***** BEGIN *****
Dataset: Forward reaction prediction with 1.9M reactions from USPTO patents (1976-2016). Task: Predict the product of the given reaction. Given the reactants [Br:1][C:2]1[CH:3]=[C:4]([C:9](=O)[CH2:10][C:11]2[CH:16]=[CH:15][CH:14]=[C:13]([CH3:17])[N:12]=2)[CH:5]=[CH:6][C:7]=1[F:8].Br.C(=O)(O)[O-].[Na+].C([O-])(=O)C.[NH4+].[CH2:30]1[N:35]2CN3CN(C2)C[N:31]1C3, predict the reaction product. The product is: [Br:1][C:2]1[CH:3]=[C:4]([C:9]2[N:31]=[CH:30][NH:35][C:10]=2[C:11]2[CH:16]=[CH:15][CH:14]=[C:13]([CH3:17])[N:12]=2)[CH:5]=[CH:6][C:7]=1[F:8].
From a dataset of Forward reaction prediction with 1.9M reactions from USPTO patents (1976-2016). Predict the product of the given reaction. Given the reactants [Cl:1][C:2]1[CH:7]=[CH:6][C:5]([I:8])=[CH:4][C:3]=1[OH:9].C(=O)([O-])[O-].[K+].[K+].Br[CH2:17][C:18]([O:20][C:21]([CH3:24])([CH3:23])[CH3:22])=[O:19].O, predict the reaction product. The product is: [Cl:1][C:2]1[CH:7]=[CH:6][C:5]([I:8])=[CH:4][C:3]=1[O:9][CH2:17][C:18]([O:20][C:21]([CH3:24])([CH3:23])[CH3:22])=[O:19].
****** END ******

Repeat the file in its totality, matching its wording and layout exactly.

Dataset: Forward reaction prediction with 1.9M reactions from USPTO patents (1976-2016). Task: Predict the product of the given reaction. Given the reactants [Br:1][C:2]1[CH:3]=[C:4]([C:9](=O)[CH2:10][C:11]2[CH:16]=[CH:15][CH:14]=[C:13]([CH3:17])[N:12]=2)[CH:5]=[CH:6][C:7]=1[F:8].Br.C(=O)(O)[O-].[Na+].C([O-])(=O)C.[NH4+].[CH2:30]1[N:35]2CN3CN(C2)C[N:31]1C3, predict the reaction product. The product is: [Br:1][C:2]1[CH:3]=[C:4]([C:9]2[N:31]=[CH:30][NH:35][C:10]=2[C:11]2[CH:16]=[CH:15][CH:14]=[C:13]([CH3:17])[N:12]=2)[CH:5]=[CH:6][C:7]=1[F:8].
From a dataset of Forward reaction prediction with 1.9M reactions from USPTO patents (1976-2016). Predict the product of the given reaction. Given the reactants [Cl:1][C:2]1[CH:7]=[CH:6][C:5]([I:8])=[CH:4][C:3]=1[OH:9].C(=O)([O-])[O-].[K+].[K+].Br[CH2:17][C:18]([O:20][C:21]([CH3:24])([CH3:23])[CH3:22])=[O:19].O, predict the reaction product. The product is: [Cl:1][C:2]1[CH:7]=[CH:6][C:5]([I:8])=[CH:4][C:3]=1[O:9][CH2:17][C:18]([O:20][C:21]([CH3:24])([CH3:23])[CH3:22])=[O:19].